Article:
Loki and Sylvie lost more than their fair share of Variants when they elected to liquidate good Kang out of existence. Series director Kate Herron is also stepping out of the Citadel for good and will not be returning for Loki Season 2, she tells Deadline on Friday.
“I’m not returning,” she reveals. “I always planned to be just on for this, and to be honest, Season 2 wasn’t in the — that’s something that just came out, and I’m so excited. I’m really happy to watch it as a fan next season, but I just think I’m proud of what we did here and I’ve given it my all. I’m working on some other stuff yet to be announced.” Herron is responsible for the show’s spanking visuals, and for bringing showrunner Michael Waldron’s writing to life in less than seven episodes. With her no longer steering the wheel, so to speak, Loki Season 2 is left with is an Asgard-sized void where she used to stand.
It’s a shame, because Kate Herron may be the only filmmaker Kevin Feige could unequivocally entrust with Loki Season 2. The Sex Education alum was the first Phase Four director to deliver her own spin on the growing Marvel multiverse, and for a largely experimental take on the Marvel Cinematic Universe’s new franchise MacGuffin, she pulled it off magnificently. The Variants comprise the next major arc in the MCU and being in charge of setting that up is no small feat. It’s a monumental task assigned only to those willing to take risks, and hers is definitely a tough act to follow. She and Waldron played off of each other’s quirks like Loki and Mobius and gave fans an overture to remember. Given how seamlessly she blended into the MCU, Herron would be a shoo-in for future installments.
She may not come back for Loki Season 2, but there’s certainly ample room for her in a second season of WandaVision, a third Doctor Strange, or a follow-up Spider-Man trilogy to Tom Holland’s first. There’s a subtle sensitivity to her directing style that allows sequences to feel as epic as they are intimate, a trick shot she accomplished building an airtight emotional arc from a massive premise involving Time-Keepers, branching realities, and the consequences of what happened in Avengers: Endgame. Unfortunately, this is it for her when it comes to all things Marvel. It’s not just Loki Season 2, it’s everything. “No, I’m just focused on my own stuff at the moment,” she admits. “I love Marvel and I’d love to work with them again, but my outing with Loki is what I’ve done with them.”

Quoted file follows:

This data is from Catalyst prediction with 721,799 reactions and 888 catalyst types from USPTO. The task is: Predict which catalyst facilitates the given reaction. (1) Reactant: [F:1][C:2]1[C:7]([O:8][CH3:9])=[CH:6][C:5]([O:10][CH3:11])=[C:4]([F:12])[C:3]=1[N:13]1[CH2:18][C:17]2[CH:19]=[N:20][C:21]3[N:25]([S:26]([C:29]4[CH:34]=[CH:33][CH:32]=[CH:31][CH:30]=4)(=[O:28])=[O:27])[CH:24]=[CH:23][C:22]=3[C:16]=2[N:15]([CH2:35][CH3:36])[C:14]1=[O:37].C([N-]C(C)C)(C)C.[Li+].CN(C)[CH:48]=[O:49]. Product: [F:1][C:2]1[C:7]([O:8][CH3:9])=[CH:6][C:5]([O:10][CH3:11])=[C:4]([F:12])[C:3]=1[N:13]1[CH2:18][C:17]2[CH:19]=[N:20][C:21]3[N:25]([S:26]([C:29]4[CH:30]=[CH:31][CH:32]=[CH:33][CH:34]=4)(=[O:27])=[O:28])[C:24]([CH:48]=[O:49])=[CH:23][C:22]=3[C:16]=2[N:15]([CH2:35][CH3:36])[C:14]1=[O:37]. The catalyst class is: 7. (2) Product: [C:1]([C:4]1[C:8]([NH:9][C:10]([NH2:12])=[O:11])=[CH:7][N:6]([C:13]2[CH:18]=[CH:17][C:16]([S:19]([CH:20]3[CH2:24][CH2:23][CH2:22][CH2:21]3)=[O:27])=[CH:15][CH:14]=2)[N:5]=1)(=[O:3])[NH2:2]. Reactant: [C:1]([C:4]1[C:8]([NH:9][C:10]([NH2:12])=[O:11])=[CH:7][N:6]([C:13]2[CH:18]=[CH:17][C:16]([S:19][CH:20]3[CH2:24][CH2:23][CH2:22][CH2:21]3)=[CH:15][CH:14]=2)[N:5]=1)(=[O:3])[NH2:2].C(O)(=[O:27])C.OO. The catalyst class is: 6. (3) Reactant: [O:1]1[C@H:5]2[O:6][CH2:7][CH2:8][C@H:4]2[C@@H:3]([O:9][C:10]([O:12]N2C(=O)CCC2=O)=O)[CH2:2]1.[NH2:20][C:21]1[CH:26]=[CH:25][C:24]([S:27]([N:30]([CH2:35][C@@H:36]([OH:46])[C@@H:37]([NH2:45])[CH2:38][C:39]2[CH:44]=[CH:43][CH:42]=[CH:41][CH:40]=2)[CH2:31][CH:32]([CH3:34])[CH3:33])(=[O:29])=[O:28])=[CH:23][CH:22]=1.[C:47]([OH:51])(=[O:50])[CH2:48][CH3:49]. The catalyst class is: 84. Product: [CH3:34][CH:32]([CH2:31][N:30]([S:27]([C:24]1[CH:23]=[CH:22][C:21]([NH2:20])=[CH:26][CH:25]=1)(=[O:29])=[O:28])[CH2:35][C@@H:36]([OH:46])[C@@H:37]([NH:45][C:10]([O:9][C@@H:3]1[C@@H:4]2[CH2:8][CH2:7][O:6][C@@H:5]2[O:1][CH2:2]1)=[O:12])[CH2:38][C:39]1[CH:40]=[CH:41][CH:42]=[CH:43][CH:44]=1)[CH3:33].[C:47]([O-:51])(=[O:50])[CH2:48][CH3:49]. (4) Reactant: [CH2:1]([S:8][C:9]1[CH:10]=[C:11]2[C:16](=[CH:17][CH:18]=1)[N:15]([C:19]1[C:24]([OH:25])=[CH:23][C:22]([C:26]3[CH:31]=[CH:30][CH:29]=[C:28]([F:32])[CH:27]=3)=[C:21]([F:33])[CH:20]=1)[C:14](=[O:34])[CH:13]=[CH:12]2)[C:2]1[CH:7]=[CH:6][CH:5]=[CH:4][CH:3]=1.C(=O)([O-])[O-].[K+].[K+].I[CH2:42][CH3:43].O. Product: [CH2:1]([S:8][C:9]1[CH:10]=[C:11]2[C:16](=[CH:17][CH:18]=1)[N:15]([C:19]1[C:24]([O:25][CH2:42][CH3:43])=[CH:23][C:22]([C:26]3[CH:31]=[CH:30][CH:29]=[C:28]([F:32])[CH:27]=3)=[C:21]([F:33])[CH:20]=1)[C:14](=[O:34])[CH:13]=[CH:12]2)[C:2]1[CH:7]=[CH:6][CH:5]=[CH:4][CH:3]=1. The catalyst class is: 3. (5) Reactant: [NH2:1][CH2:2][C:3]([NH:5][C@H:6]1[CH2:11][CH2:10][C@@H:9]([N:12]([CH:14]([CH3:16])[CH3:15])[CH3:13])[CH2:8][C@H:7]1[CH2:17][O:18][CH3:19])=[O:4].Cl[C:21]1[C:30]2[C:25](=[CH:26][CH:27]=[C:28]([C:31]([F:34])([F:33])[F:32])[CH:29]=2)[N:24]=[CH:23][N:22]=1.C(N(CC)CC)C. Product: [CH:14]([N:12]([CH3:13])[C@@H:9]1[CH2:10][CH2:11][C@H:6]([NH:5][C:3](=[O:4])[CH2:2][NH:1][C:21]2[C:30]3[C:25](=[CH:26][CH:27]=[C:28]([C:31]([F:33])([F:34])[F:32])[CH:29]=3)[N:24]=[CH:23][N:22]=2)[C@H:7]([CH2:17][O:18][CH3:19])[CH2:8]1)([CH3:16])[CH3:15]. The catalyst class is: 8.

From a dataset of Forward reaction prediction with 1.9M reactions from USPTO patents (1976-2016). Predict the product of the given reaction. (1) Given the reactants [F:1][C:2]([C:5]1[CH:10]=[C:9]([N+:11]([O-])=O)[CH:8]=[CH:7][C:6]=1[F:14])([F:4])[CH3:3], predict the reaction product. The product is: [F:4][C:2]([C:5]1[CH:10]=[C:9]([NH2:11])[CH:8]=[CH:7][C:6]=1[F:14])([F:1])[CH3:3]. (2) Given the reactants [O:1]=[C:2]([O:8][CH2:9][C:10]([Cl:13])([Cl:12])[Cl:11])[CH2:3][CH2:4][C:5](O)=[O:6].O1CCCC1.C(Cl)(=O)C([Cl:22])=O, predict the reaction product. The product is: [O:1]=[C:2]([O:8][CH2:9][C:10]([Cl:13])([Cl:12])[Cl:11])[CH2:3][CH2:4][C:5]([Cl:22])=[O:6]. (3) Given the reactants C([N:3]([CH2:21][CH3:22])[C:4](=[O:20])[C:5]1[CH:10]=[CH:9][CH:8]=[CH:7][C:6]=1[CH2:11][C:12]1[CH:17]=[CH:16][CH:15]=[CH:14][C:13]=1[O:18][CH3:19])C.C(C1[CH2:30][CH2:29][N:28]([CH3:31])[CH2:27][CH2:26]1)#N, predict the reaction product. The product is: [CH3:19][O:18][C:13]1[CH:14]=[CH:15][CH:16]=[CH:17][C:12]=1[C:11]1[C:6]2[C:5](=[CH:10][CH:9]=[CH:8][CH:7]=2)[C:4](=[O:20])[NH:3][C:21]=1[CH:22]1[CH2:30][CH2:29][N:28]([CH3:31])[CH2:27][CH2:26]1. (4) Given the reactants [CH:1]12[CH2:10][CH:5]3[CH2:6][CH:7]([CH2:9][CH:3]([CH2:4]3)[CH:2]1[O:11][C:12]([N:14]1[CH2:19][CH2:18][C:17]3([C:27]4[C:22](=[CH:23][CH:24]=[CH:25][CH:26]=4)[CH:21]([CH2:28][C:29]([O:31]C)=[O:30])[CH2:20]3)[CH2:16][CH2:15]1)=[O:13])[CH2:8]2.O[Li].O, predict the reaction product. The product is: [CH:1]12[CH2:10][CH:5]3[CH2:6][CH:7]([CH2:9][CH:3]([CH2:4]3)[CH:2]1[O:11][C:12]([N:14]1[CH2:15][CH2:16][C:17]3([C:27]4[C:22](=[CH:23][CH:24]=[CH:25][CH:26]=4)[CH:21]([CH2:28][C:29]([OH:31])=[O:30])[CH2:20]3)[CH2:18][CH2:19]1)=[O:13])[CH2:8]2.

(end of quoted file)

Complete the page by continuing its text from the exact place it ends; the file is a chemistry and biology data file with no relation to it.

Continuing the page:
The last episode of Loki Season 1 closed off with a bang, literally, as Sylvie’s (Sophia Di Martino) murder of He Who Remains (Jonathan Majors) resulted in the sacred timeline branching off into disparate, yet conflicting realities. It’s a lawfully chaotic ending befitting a God of Mischief and adequately sets up the events leading up to Doctor Strange in the Multiverse of Madness and Spider-Man: No Way Home. Following good Kang’s big reveal as the true mastermind behind the Time Variance Authority, and the revelation that the TVA agents are all brainwashed Variants, Loki (Tom Hiddleston) races back to HQ to warn Mobius (Owen Wilson) of Sylvie’s choice, only to discover even his version of the TVA has been significantly altered. Loki Season 2 is already shaping up to become even more of a game-changer.
Jonathan Majors plays the Immortus counterpart of Kang the Conqueror in Loki and may reappear as his naturally sinister Variant (or should we say, the original) in season two, depending on when it airs — before or after Ant-Man and the Wasp: Quantumania, which will also be introducing a Kang. Majors will be reprising the role, but which iteration we can’t be sure. The one featured in Loki Season 1 already let slip that his Variants are almost universally evil, so either way, our heroes are due for a bumpy road ahead. Which Variant of Kang the Conqueror are you looking forward to seeing: the good, the bad, or Iron Lad? (Diehards will get it.) Loki was renewed for season two on Wednesday. The first season is currently streaming on Disney+.